Since its establishment, the industrial park has attached great importance to environmental protection and ecological conservation. To prevent soil erosion, the park requires that all the water mixed with red soil as a result of strip mining must undergo three rounds of sedimentation before entering rivers and sea, and that all the opencast mines must be filled, leveled up and afforested. These days, visitors to the site never see red water near the estuaries and forests now carpet the outcast mines, which forms a contrast with most other nickel mines across Indonesia, winning Tsingshan a positive reputation.
Without four distinct seasons, the beautiful Sulawesi Island only has a dry season and a rainy season. During the dry season, due to limited rainfall, dust flies in the air, and the industrial park’s firemen reduce dust by splashing water on commonly used roads within the park.
Asriah is a cleaner at Tsingshan, and her husband works as a driver at a factory there. With a monthly income of 6 million Indonesian Rupiah (US$460), the couple has recently built a brick house of their own.
“Thanks to the industrial park, we now have stable jobs and decent incomes, and have moved into our new home,” Asriah said.
“Thanks to the industrial park, we now have stable jobs and decent incomes, and have moved into our new home,” Asriah said. “Tsingshan has also provided electricity access to my village, so now we can watch TV at home after work.”
The park’s administrators place a high degree of importance on respecting local religious beliefs and cultural traditions. When the park first opened, all documents, slogans and official notices issued by administrators were printed in Indonesian only. Even after the park construction was in full swing and a great number of Chinese technicians and construction workers arrived, administrators still required that all reports submitted to Indonesian governments and non-governmental organizations at all levels be translated into Indonesian.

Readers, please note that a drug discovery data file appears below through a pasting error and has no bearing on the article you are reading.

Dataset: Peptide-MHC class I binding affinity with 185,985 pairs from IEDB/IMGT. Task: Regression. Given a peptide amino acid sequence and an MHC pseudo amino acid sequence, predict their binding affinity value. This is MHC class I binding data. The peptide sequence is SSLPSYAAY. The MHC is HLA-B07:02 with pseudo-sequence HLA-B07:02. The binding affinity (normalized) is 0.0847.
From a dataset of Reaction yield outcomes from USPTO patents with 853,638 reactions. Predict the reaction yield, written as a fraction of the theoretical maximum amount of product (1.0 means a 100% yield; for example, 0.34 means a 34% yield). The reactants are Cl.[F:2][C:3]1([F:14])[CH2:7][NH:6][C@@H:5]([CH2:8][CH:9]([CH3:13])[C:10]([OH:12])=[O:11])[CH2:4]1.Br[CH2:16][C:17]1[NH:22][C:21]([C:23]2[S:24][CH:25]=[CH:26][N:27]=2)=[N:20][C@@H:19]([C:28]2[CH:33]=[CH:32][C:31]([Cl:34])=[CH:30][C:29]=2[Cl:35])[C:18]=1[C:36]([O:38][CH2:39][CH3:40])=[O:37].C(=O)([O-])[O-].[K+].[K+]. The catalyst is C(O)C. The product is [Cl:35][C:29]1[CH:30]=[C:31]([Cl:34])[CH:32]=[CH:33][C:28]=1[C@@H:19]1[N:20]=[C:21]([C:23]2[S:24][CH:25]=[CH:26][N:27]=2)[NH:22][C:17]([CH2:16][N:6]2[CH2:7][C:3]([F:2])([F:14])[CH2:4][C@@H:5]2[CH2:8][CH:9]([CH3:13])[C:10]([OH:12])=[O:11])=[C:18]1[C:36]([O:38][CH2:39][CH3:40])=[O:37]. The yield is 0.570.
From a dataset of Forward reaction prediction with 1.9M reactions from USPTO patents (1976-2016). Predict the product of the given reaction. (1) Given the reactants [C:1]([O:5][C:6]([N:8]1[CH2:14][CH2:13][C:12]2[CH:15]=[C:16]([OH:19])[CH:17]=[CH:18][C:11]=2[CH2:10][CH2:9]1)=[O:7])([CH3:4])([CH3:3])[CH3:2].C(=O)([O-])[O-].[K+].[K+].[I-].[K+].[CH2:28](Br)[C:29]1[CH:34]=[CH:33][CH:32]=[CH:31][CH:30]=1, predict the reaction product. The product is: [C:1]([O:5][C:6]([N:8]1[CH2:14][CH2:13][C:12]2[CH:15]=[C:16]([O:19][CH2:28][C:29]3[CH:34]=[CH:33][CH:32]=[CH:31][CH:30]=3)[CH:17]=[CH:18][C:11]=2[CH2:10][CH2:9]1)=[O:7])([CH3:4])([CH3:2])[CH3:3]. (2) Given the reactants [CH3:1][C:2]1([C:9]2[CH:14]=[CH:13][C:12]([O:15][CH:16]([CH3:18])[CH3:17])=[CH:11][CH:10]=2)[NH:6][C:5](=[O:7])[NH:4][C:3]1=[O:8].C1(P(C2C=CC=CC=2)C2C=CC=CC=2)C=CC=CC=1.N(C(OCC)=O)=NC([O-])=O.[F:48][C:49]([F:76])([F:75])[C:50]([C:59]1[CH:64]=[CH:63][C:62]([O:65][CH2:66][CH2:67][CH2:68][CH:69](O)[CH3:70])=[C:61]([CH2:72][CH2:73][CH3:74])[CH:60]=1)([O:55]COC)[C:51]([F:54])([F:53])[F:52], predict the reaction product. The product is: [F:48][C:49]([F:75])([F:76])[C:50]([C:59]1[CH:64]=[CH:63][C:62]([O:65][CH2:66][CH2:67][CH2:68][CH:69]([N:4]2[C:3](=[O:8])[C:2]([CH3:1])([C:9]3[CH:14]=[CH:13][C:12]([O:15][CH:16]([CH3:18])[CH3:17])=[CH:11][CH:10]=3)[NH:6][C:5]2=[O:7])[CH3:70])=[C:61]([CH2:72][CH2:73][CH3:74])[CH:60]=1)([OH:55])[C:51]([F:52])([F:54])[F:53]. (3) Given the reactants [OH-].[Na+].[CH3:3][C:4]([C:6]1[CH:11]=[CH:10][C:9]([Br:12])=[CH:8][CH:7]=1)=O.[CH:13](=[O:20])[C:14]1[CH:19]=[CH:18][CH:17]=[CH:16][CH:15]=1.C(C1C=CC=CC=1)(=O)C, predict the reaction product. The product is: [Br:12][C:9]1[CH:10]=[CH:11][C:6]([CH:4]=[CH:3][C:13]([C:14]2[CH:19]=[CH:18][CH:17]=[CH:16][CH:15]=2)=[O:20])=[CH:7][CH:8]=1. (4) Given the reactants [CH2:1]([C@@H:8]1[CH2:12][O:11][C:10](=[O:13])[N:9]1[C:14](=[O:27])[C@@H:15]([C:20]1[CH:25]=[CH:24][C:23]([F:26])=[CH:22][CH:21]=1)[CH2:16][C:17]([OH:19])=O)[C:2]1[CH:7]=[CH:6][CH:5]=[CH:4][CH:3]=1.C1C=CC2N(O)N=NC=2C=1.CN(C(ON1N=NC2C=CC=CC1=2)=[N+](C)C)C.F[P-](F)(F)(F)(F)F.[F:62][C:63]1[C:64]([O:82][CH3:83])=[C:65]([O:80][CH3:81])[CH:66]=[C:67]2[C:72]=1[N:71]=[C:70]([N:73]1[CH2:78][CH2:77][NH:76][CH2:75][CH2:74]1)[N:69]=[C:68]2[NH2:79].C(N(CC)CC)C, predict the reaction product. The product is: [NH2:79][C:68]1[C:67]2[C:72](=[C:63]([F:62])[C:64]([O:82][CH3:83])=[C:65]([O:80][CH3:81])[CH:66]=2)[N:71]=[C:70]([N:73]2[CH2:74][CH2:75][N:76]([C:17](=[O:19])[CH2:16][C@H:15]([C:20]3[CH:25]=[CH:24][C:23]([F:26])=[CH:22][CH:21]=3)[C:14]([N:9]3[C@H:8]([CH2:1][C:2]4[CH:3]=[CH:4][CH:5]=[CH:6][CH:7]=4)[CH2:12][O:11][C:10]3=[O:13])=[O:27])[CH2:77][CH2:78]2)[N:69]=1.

The industrial park also provides free basic medical care and first-aid services for villagers living in nearby areas, which benefited a total of 15,169 locals from 2011 to June 2015. Through the efforts of establishing scholarships (which has benefited 149 students since its launch in early 2015), reconstructing school buildings and inviting education experts from East Java to instruct local teachers, Tsingshan has played a contributing role in the development of local education.
The park’s measures to help non-local employees rent apartments nearby have brought additional income to surrounding villages, which, as they prosper, have taken on new looks and have become friendly neighbors of the park.
Just as Ibrahim Yusuf, chairman of the Indonesian Council on World Affairs, pointed out, China’s increased investment in recent years has greatly helped overhaul Indonesia’s backward infrastructure and low level of industrialization, and the Tsingshan Industrial Park remains a vivid example of the positive effects of cooperation between the two countries. Yusuf said he believes that the China-Indonesia cooperation under the Belt and Road Initiative and the framework of Indonesia’s Strategy of the Global Maritime Fulcrum will undoubtedly herald an even brighter future of bilateral relations.